Even though I often use one of Donald E. Knuth’s most famous quotes:
"Premature optimization is the root of all evil."
I seem to ignore this truth in every single project, code or word. The matter of the fact is that I love optimization. Rough patch work is not worth doing if it’s not going to last, a small web app is not worth doing if it’s not going to scale, and so on. Every piece of code that I do has to be as efficient and as scalable as possible, no matter if it takes forever to complete.
These simple, but legitimate coding belief has led me to a dilemma, and I admit that for the past 6 months I’ve really been confused about my coding, unable to get anything done at all, going into optimization prematurely. Hell, even my choice of language for my projects has been compromised. I’m no longer convinced that I should use .NET for everything, quite the contrary – currently I’ve got no projects planned where plan on using it.
Of course that last point is a good thing. .NET is good, for a few very distinct things, perhaps mostly those that have to do with parallel processing and developing in an enterprise. I’ve done a bit of Python, a bit of assembler, a bit of C++, a bit of Pascal, a bit of PHP, a bit of Java, a bit of everything really. I mean the real idea is that a “Good developer eats a new programming language for lunch,” and this is exactly what I’ve been doing for the past year or so.
When it came around to planning out WikiPub, among other projects, it was really hard for me to come to the conclusion of using Python(with AppEngine or not, it will be in Python). But why not Java, why not C#? We could use Google Web Toolkit in combination with AppEngine if we coded it in Java, or we could use ASP.NET AJAX(among other things) in combination with Azure if we did it in C#.
So, why Python? There is a simple and very smart reason for that, which has nothing to do with it being dynamic, syntactically sweet, well documented, the many libraries, or the support for it within AppEngine. The reason stroke me as I discussed this very dilemma with @slaveriq about a week ago. Or rather, he put another angle to the aforementioned Knuth quote.
The quote doesn’t imply that optimization is bad. Quite the contrary – optimization is implicitly implied as a must. Rather the quote warns of premature optimization(something I foolishly ignored before).
Optimizing before you know what you precisely know what you are doing. Thus we can conclude that what we need to do, when designing a piece of software to last for all eternity(alike the Oracle kernel), we need to have a clear idea of all the functionality involved and required, as well as be well-skilled in our tools.
Sounds kind of basic doesn’t it? Well, UML diagrams and certifications aren’t quite the whole package. Once you have those in place in a project, you usually turn to choosing a certain programming language. You might give up some of your functionality, speed or overall efficiency for ease of development, lower costs, or perhaps a billion other reasons.
The fact of the matter is that you are putting your code, it’s possible optimality(never used that word before) and it’s possible future implementations within a dimension of the very programming language you choose.
Thus, we must think long and hard before we make that choice, or perhaps, we don’t have to.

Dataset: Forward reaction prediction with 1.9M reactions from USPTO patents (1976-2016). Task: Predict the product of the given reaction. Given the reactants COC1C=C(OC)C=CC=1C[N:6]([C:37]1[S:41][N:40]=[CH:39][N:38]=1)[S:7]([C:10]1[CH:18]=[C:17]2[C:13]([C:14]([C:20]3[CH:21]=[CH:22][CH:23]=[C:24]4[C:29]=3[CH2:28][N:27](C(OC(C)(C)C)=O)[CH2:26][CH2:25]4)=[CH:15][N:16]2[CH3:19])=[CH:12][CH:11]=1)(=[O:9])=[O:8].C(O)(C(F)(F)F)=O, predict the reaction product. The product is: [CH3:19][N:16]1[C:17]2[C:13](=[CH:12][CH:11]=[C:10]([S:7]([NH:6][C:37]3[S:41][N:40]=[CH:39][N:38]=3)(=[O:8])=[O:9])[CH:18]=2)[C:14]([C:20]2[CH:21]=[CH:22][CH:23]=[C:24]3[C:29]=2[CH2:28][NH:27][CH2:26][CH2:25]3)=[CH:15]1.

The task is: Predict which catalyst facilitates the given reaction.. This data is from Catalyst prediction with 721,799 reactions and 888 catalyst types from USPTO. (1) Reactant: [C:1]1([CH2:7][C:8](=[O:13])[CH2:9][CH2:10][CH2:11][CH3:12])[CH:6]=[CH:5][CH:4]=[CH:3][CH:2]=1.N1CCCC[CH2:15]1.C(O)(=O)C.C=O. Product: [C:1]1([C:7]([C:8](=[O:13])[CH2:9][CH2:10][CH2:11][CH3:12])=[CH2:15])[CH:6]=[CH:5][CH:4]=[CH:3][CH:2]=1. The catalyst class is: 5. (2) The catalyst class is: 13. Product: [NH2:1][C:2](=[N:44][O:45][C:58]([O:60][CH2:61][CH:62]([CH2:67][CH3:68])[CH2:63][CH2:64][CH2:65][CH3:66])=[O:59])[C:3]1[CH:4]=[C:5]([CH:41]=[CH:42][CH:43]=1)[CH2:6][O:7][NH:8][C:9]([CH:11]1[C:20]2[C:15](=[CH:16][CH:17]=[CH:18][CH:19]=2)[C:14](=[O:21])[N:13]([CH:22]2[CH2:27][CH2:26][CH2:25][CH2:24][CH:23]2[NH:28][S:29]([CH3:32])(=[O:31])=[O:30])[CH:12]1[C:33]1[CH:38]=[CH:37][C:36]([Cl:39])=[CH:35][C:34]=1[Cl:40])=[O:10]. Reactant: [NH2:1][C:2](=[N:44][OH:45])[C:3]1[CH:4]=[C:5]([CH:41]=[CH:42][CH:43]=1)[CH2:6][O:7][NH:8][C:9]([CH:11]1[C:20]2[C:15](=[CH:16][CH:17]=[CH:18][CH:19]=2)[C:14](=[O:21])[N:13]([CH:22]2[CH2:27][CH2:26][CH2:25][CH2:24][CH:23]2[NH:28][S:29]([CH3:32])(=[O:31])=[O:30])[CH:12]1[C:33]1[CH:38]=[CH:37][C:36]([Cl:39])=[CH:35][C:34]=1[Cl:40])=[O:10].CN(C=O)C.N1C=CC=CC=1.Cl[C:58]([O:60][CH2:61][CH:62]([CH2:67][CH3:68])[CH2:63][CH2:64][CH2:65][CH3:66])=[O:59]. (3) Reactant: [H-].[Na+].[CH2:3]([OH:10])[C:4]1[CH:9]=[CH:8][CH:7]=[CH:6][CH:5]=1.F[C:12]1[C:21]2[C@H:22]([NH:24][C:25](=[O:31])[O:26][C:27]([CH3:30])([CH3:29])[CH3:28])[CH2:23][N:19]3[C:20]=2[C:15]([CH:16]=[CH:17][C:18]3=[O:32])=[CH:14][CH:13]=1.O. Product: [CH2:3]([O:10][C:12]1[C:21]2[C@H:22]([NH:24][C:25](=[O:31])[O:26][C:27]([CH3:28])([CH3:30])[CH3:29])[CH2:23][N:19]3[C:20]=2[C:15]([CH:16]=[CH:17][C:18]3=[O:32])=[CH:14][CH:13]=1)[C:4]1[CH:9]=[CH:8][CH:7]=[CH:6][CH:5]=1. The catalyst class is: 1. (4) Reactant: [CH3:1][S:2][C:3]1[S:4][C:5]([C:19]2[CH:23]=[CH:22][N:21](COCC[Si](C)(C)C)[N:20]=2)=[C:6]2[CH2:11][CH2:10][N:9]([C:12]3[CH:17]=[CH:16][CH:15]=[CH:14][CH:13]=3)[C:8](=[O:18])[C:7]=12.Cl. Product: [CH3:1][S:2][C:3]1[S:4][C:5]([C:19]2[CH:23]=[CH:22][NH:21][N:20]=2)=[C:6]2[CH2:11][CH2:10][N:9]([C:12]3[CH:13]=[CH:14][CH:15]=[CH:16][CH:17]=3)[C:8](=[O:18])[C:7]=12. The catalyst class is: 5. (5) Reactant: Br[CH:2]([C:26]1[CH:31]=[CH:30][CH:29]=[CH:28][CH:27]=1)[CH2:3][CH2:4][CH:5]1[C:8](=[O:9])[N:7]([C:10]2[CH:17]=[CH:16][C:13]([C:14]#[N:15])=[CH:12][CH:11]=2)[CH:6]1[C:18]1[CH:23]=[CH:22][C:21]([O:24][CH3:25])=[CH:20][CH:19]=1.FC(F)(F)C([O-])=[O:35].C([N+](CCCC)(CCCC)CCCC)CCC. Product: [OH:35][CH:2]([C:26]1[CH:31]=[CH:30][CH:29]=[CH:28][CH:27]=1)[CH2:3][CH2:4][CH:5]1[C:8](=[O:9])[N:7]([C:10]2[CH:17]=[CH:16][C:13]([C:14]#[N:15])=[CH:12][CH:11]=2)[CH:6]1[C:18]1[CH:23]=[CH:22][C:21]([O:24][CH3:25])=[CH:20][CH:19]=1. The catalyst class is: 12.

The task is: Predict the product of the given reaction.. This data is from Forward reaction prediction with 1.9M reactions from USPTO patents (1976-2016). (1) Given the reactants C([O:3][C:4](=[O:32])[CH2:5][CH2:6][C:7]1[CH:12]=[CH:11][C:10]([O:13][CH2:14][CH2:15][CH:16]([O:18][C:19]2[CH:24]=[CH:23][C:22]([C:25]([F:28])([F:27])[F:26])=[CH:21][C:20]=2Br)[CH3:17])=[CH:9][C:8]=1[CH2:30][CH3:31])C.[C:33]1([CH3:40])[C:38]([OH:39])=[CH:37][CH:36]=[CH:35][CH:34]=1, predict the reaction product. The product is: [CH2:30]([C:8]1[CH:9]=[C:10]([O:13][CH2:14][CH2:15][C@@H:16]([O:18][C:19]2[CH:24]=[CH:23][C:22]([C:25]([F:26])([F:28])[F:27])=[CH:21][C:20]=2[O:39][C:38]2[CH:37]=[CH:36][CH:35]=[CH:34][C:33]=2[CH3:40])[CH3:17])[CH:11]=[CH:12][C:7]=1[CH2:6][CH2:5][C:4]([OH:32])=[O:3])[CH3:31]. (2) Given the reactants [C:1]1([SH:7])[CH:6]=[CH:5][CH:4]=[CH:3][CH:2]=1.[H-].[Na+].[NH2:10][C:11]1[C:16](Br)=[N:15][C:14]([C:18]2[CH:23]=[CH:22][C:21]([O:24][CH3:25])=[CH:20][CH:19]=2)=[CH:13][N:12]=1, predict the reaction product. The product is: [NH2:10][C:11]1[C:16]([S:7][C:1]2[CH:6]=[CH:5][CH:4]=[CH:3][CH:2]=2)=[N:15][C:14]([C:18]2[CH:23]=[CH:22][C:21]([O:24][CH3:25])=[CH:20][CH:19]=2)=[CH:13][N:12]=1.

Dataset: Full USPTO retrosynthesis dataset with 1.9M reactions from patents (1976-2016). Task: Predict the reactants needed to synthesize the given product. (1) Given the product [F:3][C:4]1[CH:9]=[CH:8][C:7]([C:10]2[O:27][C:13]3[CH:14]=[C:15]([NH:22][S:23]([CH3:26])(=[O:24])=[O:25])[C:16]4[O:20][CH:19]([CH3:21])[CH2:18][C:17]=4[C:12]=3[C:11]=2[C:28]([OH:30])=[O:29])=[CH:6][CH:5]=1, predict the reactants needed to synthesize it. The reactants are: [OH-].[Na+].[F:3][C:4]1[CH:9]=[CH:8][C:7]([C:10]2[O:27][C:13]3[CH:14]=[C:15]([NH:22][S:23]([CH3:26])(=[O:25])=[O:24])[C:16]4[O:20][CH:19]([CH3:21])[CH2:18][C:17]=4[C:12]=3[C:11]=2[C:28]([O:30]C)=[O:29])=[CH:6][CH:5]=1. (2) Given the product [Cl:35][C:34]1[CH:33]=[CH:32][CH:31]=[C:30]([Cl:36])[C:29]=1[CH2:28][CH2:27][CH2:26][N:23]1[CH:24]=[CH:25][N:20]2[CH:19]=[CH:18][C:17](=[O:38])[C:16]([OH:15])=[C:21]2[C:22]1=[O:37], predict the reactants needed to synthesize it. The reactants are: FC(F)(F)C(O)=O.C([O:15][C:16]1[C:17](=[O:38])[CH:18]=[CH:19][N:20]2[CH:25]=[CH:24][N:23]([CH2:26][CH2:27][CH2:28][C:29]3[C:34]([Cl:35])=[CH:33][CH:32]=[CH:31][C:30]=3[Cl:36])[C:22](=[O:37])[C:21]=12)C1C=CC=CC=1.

In the modern era where everyone is a bit of a developer, and only a minority are actual good developers, we have languages where optimality has been greatly given up for simplicity of development and possibility to run the code cross-platform and cross-OS(Java, .NET). But the few good developers know better, and stay as far away from these as possible, keeping on to their C and C++ cultures as if their lives depend on it. At the same time these languages high learning, developing and testing curve, which may require immense skill and dedication to execute.
We can argue for days which one is the better choice, believe I’ve been arguing with myself for the past 6 months, but now I believe I’ve found a suitable solution. I feel like I should build up a hype for this, ah, what a hell, here it goes.
What if you had a language that has the high-level features and attributes of a 4th generation language, but at the same time allowed for low-level optimization of parts of the code in the future? Thus you will tell me that you CAN use old DLL’s with .NET, but does the term DLL hell tell you something? You CAN also make inline C++ code in both Java and .NET, but the whole process isn’t intuitive, you can’t f.x. just replace a class, you have to either replace a few lines or a whole library. So, in this respect, why Python?
Knowing that a scripting language like Python would never surpass in speeds over the compiled C++, it’s developers decided to build in support for quite literally including C++ code as parts of your projects, big or small. The result? You have a dynamic scripting language with a very small learning curve, and features that make a developer say “ooooh”, that can in the aftermath be optimized with a low level language like C++.
Thus, my conclusion is as follows:
Get all your functionality in place with a high-level language, only then optimize it functionality by functionality with a low-level language.
What languages support this development process? Not too many really. As far as I know only Python really makes this way of developing for optimization really intuitive, but perhaps I am wrong?
P.S. Certain languages have better implementations, and ways of doing things than others. It would be nice with a Framework where you could optimize your code in different languages, or perhaps have it done for you out of a user-generated database of best-practices taken from a site like StackOverflow. I guess I have my first idea for a Ph. D. project 🙂